A study found that nuclear verdict cases are up 300%, causing insurance rates to skyrocket, forcing carriers to shut shut their doors.
According to the study by the American Transportation Research Institute (ATRI) Research Advisory Committee (RAC), nuclear verdicts against trucking companies are often over $10 million settlements. They typically stem from cases involving serious crashes that resulted in injury and/or death.
In 2019, the ARTI ranked the “Impact of Large Verdicts on the Trucking Industry” as one of its top research priorities, because at the time, several motor carriers had shut their doors, citing rising insurance premiums as a factor.
As more and more “nuclear verdicts” occur, the more the trucking industry will see insurance rates increase.
Nuclear verdicts first began in 1994 when a jury awarded a $2.7 million verdict in punitive charges for selling scalding coffee. While the amount was reduced after the appeal and then settled for an undisclosed amount, the large verdict captured America’s attention and became the standard.
For trucking, that standard came in 2011, when a $40 million verdict was awarded to victims of a crash. In this case, a truck driver blew through a stop sign and struck a passenger vehicle, killing two passengers and severely injuring another.
One of the victims was a “prominent member of the business community, was calculated to have a future lost income of $15 million to $42 million for a business venture that had not begun.”
Once the case was over, the jury deliberated for five hours, and then awarded $40 million to the plaintiff.
Two years later, In 2012, a drive shaft broke off a truck and went through the windshield of a car. The driver of the car was killed. “The court that heard this case found that while the driver was not negligent, the company, Heckmann Water Resources, was negligent. The court initially handed down a record verdict of $281.6 million, which was reduced on repeated appeals, to $105.2 million, and eventually settled for an undisclosed amount,” ATRI states.
A 2014 crash near Odessa, Texas led to one of the largest settlements in the history of trucking.
A truck driver was driving under the posted speed limit in inclement weather when a car traveling in the opposite direction lost control, went through the media, and veered into the truck’s path. As a result of the collision, a 7-year-oldwas killed, and three others were injured, one with traumatic brain injuries. The family sued the carrier and were awarded $90 million in 2018. (Read about the case here)
To date, the largest verdict for the trucking industry came from a truck-involved crash in Alabama in 2016. In that crash, the driver reportedly fell asleep and crossed the centerline and struck an SUV head on. Judy Madere, 58 years old, Trudy Herbert, 58 years old, Carrie Jones, 23 years old, along with Jones’ two children, 7 year old Trinity and 4 year old Jackson, all died in the crash. The driver and carrier were found liable and ordered to pay $280 million. (Read about the case here)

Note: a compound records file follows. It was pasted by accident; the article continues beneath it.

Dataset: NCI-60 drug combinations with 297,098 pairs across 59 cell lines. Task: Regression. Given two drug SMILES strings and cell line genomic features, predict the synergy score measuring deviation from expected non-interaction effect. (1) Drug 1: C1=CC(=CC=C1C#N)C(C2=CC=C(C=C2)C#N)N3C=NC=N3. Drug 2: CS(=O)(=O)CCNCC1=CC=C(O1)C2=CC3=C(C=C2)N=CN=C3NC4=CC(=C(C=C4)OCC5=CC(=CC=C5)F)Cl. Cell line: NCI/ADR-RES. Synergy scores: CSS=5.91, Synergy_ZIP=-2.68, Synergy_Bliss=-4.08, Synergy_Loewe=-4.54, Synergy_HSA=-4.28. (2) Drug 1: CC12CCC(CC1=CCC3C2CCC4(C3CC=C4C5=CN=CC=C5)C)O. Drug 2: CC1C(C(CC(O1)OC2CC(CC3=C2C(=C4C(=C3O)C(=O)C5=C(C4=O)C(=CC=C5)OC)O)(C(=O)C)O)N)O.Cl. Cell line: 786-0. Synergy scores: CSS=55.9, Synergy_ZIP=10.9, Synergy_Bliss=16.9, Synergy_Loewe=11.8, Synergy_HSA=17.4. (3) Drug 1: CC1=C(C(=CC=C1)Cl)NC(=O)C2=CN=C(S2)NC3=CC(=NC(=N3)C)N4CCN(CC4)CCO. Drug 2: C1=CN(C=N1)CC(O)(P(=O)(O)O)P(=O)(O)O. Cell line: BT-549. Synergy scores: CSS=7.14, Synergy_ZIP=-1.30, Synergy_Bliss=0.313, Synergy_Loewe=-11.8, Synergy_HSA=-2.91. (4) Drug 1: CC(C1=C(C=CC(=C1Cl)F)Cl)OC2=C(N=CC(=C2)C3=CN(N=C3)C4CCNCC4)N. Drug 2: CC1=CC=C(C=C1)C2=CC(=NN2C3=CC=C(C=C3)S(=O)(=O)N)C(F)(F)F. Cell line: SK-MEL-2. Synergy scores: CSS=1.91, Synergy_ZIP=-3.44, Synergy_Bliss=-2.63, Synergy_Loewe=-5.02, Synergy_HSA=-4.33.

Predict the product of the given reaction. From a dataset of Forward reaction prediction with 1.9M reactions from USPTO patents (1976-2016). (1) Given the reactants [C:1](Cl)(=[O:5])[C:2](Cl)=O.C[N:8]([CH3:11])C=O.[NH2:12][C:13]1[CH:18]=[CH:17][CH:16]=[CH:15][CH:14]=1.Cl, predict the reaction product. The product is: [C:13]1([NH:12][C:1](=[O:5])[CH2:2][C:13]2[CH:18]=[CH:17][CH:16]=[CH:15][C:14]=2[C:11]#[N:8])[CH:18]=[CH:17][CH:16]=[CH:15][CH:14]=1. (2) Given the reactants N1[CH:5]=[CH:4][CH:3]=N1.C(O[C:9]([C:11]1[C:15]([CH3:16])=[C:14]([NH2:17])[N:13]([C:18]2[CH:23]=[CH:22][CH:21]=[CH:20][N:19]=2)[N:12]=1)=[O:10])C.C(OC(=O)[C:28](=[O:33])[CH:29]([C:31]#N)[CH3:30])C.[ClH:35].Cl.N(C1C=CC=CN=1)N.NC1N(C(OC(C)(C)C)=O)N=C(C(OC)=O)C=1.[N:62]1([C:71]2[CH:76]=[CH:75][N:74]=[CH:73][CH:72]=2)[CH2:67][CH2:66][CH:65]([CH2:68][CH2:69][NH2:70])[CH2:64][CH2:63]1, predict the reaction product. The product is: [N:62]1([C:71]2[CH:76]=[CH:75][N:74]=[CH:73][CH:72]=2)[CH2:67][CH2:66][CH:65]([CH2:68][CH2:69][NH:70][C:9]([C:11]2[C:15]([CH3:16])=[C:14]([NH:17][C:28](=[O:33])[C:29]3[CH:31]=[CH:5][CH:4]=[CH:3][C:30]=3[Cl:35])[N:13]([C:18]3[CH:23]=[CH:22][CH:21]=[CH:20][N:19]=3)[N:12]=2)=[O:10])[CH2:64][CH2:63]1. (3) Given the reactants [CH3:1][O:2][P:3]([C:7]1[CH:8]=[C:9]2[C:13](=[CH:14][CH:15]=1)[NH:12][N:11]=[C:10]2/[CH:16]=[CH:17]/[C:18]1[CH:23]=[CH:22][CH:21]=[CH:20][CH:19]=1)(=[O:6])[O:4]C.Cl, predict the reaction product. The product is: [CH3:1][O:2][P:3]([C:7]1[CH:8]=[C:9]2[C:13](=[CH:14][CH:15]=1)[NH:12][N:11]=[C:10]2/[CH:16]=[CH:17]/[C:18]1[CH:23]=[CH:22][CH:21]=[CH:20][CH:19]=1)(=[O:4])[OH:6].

Since then, there have been multiple other nuclear verdicts, causing trucking companies to file bankruptcy or shut their doors.
One carrier, who faced such as verdict, said that they were forced to shut their doors because their insurance rates increased more than 100% in a year — from $340,000 to 700,000 for a single year. (Read more about that case here)
According to the ATRI study, “Cases with awards over $1 million have increased dramatically over the last 14 years. In 2006, only four cases with verdicts over $1 million were identified… At their peak in 2013, over 70 cases with verdicts over $1 million were awarded.”
Of the 451 cases ATRI analyzed, the average verdict was approximately $3.1 million. Over the last 6 years, the number of cases with verdicts over $1 million increased 335%. The number of verdicts greater than $1 million increased by 300%.
Rising Insurance Premiums
ATRI says that insurance costs are also on the rise. From 2017 to 2018, insurance increased 12%. Over the last five years, insurance has increased 18.3%.
Some new or small carriers are reporting a 35 to 40% annual increase!
According to the ATRI’s data, small carriers and owner operators are paying “pay out-of-pocket considerably more on a per-unit basis than larger fleets.”
“Not surprisingly, insurance rates have increased at similar rates as litigation awards. Over the last 2 to 5 years, commercial truck insurance premiums have increased annually between 35 percent and 40 percent for low- to average-risk carriers according to the expert surveys,” ATRI states.